But compiler work and library work should be separate anyway, so I don't think that should be mixed up with Phobos. If things are missing in phobos and you don't know how to fix it, then maybe adding a unit test would be the right thing, but Phobos is really not my cup of tea so I don't know.

> I would also recommend to reduce the amount of "red" on the whole homepage.

Red is a good branding colour. Noticable and memorable. Yellow is a bit more noticable, but red is still very effective.

Very successful in marketing as well: Coca Cola, etc.

November 25
On Monday, 25 November 2019 at 16:53:43 UTC, berni44 wrote:

> From time to time there are threads in this forum with hundreds of responses. Most of the time, after having read the first few answers, there is nothing more in the rest of them, but one repeating theme (often burrowed beneath the surface): Why is D not the programming language no. 1?
>
> From my perspecive, D is currently like a racing car with rusty axis, flat tyre and hardly working breaks. But people discuss about adding a rear spoiler, whether a new turbo gear will help and maybe sometimes even the color of the car. And then they wonder, why the car still is not no. 1.
>
> For getting D up in those lists, which compare programming languages, I think getting back to the fundamentals is most important. I see two of them:
>
> a) Remove bugs
> b) Improve documentation

At this point, I don't think the problem is identifying work that needs to be done, but rather identifying ways to get it done.

You should, of course, file bug reports as appropriate, but that's not enough. Sticking with cars, what we have here is people seeing someone that's broke in a car with no gas by the side of the road. Telling him that he needs to put gas in to get going isn't going to accomplish much - he already knows that's why the car died, and he knows how to fix it. The only thing that will help is giving him money to buy gas, giving him a container of gas, or giving him a way to earn money needed to buy gas.

There are many comparisons with the experience provided by Go and Rust. Those languages had tremendous financial resources behind them. The greatest assistance you can give to D at this point is to come up with ideas to obtain more resources or otherwise come up with a plan to get the problems fixed. This has been discussed to death, but that doesn't accomplish anything. There is nobody that's going to read about the problems and start fixing them.
November 25
On Monday, 25 November 2019 at 18:49:15 UTC, matheus wrote:
> On Monday, 25 November 2019 at 16:53:43 UTC, berni44 wrote:
>> ...
>> From my perspecive, D is currently like a racing car with rusty axis, flat tyre and hardly working breaks. But people discuss about adding a rear spoiler, whether a new turbo gear will help and maybe sometimes even the color of the car. And then they wonder, why the car still is not no. 1.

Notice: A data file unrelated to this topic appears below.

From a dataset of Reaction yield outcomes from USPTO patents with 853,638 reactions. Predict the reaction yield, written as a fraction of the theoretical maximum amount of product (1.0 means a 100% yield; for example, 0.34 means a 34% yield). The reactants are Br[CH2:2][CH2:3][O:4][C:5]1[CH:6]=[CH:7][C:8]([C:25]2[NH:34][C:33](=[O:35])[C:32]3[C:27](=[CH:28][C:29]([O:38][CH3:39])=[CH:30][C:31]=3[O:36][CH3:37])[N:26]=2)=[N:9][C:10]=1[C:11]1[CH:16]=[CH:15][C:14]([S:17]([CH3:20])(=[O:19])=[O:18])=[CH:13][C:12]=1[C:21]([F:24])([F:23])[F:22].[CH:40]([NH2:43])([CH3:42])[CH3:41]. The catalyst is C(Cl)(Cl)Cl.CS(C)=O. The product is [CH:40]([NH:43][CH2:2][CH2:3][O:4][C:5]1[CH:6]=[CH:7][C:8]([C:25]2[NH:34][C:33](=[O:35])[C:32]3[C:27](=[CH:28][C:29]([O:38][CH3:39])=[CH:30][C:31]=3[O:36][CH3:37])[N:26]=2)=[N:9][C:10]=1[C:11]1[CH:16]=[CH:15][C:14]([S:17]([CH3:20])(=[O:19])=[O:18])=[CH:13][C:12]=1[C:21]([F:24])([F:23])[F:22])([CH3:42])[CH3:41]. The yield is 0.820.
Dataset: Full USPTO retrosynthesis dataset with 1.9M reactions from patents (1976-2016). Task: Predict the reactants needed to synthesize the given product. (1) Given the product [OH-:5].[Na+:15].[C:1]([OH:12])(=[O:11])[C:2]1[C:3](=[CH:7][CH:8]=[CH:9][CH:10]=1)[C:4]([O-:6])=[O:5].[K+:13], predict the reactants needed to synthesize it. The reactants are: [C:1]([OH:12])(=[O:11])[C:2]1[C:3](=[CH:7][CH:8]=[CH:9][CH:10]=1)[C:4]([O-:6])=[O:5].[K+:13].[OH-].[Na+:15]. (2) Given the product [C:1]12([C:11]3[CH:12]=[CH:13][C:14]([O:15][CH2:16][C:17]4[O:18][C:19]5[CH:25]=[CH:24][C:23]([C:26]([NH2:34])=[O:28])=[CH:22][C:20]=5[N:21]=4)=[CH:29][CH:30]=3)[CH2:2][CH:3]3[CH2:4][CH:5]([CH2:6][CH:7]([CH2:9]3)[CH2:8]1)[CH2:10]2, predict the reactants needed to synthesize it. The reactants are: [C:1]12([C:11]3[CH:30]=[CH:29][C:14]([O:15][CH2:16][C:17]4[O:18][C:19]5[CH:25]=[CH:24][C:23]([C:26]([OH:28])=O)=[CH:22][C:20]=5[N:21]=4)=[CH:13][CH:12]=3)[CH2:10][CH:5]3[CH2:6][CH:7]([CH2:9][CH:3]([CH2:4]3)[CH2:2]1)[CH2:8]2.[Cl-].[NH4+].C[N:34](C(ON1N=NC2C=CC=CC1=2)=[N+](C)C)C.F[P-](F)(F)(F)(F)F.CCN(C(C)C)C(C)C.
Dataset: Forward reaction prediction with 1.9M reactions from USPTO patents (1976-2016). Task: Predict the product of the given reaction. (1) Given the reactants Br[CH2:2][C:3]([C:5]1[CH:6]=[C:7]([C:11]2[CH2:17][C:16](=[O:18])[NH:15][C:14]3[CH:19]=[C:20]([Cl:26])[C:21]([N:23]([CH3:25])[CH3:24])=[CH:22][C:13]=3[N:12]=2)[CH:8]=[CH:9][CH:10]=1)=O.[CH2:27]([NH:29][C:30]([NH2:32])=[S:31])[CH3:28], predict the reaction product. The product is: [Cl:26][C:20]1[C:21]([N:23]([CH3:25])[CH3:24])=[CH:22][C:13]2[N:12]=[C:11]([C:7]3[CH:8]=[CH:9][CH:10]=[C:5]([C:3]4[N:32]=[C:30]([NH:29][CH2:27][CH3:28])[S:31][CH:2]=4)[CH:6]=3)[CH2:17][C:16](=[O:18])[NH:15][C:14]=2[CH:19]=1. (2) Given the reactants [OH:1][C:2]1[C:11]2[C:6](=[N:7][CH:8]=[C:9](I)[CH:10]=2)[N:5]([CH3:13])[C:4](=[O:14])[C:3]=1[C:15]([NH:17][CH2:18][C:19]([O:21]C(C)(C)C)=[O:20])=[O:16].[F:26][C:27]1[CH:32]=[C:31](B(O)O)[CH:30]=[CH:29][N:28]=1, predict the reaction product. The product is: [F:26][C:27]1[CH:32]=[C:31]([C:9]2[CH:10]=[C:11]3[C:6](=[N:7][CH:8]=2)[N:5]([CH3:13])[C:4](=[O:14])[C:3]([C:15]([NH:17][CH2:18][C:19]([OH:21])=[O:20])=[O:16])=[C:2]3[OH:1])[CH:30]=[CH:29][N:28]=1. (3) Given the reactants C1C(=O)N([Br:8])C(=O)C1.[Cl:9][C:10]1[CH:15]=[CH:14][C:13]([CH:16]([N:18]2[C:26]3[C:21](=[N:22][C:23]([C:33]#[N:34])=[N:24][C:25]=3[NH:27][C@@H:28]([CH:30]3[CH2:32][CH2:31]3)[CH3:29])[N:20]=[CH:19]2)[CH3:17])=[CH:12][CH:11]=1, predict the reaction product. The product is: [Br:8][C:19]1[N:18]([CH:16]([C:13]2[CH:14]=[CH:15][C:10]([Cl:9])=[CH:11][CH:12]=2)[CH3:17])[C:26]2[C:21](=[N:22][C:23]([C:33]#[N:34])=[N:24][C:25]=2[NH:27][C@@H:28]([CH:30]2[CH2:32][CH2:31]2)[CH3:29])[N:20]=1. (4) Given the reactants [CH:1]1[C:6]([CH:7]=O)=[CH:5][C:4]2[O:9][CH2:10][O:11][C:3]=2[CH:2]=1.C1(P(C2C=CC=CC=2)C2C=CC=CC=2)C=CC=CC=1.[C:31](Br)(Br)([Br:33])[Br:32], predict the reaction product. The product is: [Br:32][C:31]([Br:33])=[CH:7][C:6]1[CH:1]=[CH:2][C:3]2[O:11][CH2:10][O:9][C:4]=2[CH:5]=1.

>> ...
>
> Yes that's a problem and not just that, the hurry to do something turns into a bad design, like the topic about never grow arrays (After 117 replies) and the borrow/owner, which I'm with Timon Gehr.
>
> By the way stop these attributes-fest, people don't realize how complex the language is turning in.
>
>> ...
>> I would also recommend to reduce the amount of "red" on the whole homepage...
>
> Well unfortunately it will be hard to help, I tried here: https://forum.dlang.org/thread/nedlktszcvbkwokltzax@forum.dlang.org
>
> To improve this forum for mobile and I didn't get any answer to my question:
>
> "I'd like to know if it is possible to have this to be accessed direct in your server (Maybe in a new sub-domain), since my hosting is slow."
>
> Then people will ask why there are so few or lack of contributors around here.
>
> Matheus.
>
> PS: Most friends of mine complained exactly about this Forum, and even asked how I use this forum on mobile and now some are using my version, but they're still complaining about the speed (My server is slow).

Did you contact Vladimir? https://github.com/CyberShadow/DFeed The forum is probably not the best way to offer to help on an individual project.
November 26
On Monday, 25 November 2019 at 16:53:43 UTC, berni44 wrote:
> a) Remove bugs


I feel this gets brought up a bit, how pull requests sit idle for years along with bug reports. People working on D work on whatever they want, fixing bugs and handling pull requests are just chores that no one wants to do.
November 26
On Tuesday, 26 November 2019 at 05:05:09 UTC, Jab wrote:
> On Monday, 25 November 2019 at 16:53:43 UTC, berni44 wrote:
>> a) Remove bugs
>
>
> I feel this gets brought up a bit, how pull requests sit idle for years along with bug reports. People working on D work on whatever they want, fixing bugs and handling pull requests are just chores that no one wants to do.

Fixing D bugs is a one way process so I don't even recommend doing this seriously, e.g on a daily basis, several hours per days. This will inexorably leads to frustration. Fix bugs if at work your company needs some particular fixes, fix bugs if you need some fixes for your own side-projects, fix bugs if this is required for your studies. But don't fix bugs just for the love of the D programming language.
November 26
On Monday, 25 November 2019 at 16:53:43 UTC, berni44 wrote:
> Make these criteria easy to fullfil in the beginning and more difficult later on. Add some bonusses (a star next to the name in the forum, some additional feature to use, ..., being listed on the front page as top bug hunter or what ever). I hope you get the picture.

Yes this is called gamification, it's very common to give a RPG aspect like what you describe. Unfortunately the gamification you describe is childish IMO. "a star next to the name in the forum", common I don't care that people think I'm a level 100. I prefer being an anonymous but efficient fixer that regularly gets 100 bucks for the work.